Today AARP submitted a letter to the Consumer Financial Protection Bureau (CFPB) commenting on the agency’s proposal to regulate the payday lending industry. For years, many of AARP’s state offices have engaged their state legislatures and governors to secure consumer protections for Americans who find themselves in need of the small-dollar loans that the payday industry offers.
“Free credit scores” are effective bait. Just ask any of the 200,000 consumers who complained to the Federal Trade Commission about one recent online scheme that lured them with “free” access to their credit scores … then snagged them with a common switch: billing $30 a month for credit monitoring services they never ordered.
College students and others who have student loans are the latest target of IRS impersonators. In this iteration of the ongoing, widespread scam, fraudsters threaten arrest and other penalties unless a nonexistent “federal student tax” is paid immediately.
The latest ploy cybercrooks are using to spread ransomware and other types of computer malware to provide them with remote access to PCs and Macs or to steal log-in credentials: After buying domain names with a missing or misplaced letter in website addresses belonging to well-known companies, they simply wait for you to make a typo.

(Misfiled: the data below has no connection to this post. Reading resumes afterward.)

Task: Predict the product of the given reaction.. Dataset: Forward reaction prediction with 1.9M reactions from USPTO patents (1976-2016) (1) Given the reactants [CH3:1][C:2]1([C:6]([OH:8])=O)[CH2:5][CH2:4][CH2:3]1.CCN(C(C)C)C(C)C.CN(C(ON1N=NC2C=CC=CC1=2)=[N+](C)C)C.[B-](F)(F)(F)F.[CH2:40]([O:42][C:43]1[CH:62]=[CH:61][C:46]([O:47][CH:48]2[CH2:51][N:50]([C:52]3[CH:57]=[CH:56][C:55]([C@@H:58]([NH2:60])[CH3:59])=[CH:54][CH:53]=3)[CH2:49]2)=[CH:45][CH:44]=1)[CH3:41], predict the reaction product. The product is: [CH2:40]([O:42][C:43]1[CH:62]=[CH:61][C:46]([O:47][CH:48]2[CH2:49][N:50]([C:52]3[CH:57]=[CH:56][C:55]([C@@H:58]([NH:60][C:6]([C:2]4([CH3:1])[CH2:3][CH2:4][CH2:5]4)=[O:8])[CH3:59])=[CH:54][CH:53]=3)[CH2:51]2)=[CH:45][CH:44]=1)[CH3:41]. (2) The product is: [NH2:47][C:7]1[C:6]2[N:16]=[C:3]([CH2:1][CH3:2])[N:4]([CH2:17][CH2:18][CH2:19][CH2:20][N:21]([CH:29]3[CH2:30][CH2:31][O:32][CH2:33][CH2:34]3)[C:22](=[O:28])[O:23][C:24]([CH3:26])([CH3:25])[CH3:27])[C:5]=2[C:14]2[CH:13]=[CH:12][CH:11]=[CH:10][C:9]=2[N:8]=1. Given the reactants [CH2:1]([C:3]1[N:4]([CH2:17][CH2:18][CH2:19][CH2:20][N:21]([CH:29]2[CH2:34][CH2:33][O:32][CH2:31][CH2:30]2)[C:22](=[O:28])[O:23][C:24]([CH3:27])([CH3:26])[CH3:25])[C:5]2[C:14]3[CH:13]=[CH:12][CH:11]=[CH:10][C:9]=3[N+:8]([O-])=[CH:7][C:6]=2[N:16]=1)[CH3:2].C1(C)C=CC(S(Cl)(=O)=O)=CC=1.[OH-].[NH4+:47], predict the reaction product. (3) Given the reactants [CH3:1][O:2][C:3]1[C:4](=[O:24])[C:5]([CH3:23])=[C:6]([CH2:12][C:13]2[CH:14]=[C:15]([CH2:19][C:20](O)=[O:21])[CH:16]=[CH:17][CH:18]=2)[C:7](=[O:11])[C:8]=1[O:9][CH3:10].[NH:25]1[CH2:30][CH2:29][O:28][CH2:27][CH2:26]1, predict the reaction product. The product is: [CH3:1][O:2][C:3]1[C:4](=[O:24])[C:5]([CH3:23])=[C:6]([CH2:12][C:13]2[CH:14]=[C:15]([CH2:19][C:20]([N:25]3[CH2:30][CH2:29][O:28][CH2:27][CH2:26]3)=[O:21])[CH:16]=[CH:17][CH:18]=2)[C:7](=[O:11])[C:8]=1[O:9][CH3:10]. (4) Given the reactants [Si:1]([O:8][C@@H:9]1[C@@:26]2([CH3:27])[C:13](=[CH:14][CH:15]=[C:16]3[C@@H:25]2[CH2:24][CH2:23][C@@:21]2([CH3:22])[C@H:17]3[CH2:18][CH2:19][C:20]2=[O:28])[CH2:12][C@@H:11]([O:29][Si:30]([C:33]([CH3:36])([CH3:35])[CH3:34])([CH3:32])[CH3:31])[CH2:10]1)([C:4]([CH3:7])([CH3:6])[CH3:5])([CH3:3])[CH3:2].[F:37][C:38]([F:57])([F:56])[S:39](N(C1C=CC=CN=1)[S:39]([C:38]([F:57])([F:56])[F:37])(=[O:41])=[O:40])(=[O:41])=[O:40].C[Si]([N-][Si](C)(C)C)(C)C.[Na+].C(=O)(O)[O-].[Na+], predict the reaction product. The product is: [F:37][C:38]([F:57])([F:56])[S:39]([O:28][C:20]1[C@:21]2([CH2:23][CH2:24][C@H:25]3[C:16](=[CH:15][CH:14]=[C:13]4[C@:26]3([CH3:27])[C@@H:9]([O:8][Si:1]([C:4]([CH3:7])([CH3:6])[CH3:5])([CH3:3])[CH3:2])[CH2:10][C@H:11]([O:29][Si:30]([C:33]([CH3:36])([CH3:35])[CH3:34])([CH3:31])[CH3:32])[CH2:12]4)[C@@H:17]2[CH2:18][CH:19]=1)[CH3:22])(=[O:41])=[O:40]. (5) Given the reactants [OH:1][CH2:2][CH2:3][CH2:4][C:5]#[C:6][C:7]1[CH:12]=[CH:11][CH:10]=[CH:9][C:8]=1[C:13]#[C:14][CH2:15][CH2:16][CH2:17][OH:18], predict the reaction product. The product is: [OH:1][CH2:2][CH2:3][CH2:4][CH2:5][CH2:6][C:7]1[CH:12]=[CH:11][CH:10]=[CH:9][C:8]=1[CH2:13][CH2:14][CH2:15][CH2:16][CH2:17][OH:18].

Fraud is a growing problem across the U.S., with more than 1.2 million fraud-related complaints reported to the Federal Trade Commission’s Consumer Sentinel Network (CSN) in 2015 alone. Among those complaints, a total of $765 million was lost by consumers who fell victim to scams, according to CSN’s February 2016 data book.
Phishing attempts on social media have more than doubled over the past year as scammers find new ways to trick people into providing personal and financial information.
Ransomware is on a rampage, seizing control of personal computers and institution-wide networks and encrypting files to make them inaccessible until a ransom is paid to release them.
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